Let me take you back to a place we’ve been before in a previous essay. I was a little Black girl from South Central Los Angeles. I came from what would be considered a middle-class family on the surface, but when you looked closer, you’d see that a deep level of economic insecurity existed for me. My parents, believing that I needed to get the very best education, sent me to top-tier independent schools in order to give me more opportunities to learn, to be challenged, and ultimately to go to a good college or university.
By the 4th grade, I was attending Village School in Pacific Palisades, just above Santa Monica off the Pacific Coast Highway. I was the first and only — and yes, I do mean the only — Black child at the school before my brother joined me for just one school year. The year was 1994.
Even at 9 years old, I got the message loud and clear both from my parents and from my aunt: I was expected to perform better, be smarter, more successful, sharper at twice the rate than the rich white students I went to school with. If I wanted to compete alongside these students, who had all the privilege and all the advantages in the fucking world, I had no choice but to best them on every level.
Fast forward to 6th grade. As the “seniors” of our elementary school, each student was also given the option of running for student body president. Never one to back down from a challenge, I threw my hat in the ring. There was only one problem: the student council meetings were at 8:15 in the morning before school even started. Most students lived close by, either in Pacific Palisades proper or in neighboring towns like Santa Monica or Brentwood. Obviously, this wasn’t the case for me. At the time, my family lived in Culver City, which meant my parents had to battle traffic 10 freeway damn near every morning. That made it hard to get to school on time, let alone early.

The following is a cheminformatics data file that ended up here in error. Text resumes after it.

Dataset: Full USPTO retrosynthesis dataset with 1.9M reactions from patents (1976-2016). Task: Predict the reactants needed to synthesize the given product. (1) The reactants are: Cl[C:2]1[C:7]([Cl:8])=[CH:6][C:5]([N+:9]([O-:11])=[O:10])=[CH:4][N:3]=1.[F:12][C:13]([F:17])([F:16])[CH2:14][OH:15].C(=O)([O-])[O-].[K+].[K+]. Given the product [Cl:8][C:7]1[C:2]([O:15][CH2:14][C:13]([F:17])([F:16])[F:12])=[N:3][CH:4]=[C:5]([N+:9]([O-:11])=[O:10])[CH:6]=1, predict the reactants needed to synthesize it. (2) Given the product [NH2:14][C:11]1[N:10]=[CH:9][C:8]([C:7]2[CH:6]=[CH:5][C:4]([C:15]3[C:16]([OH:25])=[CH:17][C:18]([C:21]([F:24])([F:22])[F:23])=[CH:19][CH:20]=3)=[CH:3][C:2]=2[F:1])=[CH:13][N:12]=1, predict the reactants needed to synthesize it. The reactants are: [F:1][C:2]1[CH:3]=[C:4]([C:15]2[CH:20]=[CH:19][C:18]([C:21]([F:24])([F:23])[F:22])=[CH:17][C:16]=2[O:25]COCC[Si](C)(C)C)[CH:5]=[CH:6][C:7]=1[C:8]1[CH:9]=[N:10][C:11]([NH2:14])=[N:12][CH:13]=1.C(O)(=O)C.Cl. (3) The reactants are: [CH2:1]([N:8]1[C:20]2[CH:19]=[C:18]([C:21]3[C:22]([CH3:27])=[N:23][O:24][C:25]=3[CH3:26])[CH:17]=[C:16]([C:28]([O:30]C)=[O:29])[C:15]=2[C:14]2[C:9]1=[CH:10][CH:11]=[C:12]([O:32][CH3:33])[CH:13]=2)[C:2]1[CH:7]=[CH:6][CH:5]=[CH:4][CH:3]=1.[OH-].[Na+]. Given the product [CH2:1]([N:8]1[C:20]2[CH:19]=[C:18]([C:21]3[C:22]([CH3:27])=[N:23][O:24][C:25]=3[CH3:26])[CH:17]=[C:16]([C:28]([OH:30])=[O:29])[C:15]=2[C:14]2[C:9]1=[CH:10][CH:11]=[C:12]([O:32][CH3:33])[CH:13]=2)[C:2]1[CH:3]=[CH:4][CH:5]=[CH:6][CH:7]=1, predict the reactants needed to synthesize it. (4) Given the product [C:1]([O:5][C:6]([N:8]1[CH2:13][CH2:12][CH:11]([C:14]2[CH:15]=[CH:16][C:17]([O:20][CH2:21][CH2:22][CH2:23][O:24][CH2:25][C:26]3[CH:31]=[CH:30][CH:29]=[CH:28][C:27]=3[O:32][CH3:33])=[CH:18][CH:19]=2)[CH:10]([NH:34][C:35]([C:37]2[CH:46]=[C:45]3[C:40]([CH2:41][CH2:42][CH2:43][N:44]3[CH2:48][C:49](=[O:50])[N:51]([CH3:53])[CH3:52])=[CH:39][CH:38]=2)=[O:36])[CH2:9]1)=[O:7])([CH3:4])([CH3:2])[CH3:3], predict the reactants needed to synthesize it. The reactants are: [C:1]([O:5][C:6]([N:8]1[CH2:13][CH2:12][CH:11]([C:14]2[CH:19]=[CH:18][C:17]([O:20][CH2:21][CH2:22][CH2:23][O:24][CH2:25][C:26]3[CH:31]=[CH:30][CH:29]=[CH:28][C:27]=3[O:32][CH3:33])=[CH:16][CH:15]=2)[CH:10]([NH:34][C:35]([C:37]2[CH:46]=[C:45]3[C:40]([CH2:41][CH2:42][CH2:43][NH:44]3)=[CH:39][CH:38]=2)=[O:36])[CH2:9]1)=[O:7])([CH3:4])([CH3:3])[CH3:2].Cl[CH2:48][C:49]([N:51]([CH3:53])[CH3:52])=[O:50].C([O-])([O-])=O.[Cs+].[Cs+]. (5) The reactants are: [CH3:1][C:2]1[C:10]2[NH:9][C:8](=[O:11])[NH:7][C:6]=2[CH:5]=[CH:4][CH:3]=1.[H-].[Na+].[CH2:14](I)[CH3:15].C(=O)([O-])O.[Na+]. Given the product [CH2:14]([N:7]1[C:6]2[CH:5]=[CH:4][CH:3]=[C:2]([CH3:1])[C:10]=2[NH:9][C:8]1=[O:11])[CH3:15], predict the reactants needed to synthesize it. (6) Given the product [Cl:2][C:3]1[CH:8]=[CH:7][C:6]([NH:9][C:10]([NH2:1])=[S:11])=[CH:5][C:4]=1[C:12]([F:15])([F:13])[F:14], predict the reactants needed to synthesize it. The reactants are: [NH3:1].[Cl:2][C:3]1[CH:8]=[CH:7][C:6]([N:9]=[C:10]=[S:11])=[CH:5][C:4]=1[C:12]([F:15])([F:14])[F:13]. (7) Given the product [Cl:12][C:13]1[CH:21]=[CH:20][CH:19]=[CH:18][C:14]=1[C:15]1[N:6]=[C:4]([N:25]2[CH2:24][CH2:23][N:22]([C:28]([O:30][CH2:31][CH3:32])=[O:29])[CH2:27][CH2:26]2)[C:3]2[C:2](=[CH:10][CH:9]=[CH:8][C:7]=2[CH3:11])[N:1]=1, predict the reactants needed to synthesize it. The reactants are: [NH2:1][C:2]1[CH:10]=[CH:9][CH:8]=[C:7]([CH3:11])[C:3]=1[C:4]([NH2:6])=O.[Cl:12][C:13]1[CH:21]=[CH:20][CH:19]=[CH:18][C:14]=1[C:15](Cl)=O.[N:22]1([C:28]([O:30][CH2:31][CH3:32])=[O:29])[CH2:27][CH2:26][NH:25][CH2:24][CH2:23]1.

I remember the day I asked Ms. Winn, the head of school if she thought I should run for student body president. She tilted her head and looked at me quizzically.
“President? Well, could you make it to school on time? The meetings are pretty early.”
I hesitated, then assured her that I would do everything I could to make it to the council meetings on time if elected by my classmates. Then, she said something that cut my 11-year-old heart deep:
“Well, I hope you and your parents can figure that out because we can’t have a president that’s going to be late to all her meetings.”
Already doubt was cast in my mind. If I am late, will I be good enough to be president? I already felt insecure since I had just started attending Village in 4th grade while the majority of my classmates had attended since damn kindergarten. And now, the head of school, instead of encouraging me to run, was telling me that I wasn’t president material because some days my parents pulled up to the school ten minutes late.
I had barely hit puberty, and the goalposts were already being moved for me.
6th grade at Village also marked the admission process to private secondary schools for 7th-12 grades. My parents had their hearts set on one particular school for me: Marlborough School, a private all-girls institution that was arguably one of the best and most elite private school in the city. That year, my teacher Mrs. Frost met with parents to discuss secondary school options that would be the best fit for their child.
Math classes rarely came easily to me. I excelled in reading, history, art, writing. But math was a behemoth. I wasn’t the only student who struggled with it of course, but the white kids had access to private tutors. So if anyone else in my class was struggling, it was unbeknownst to me.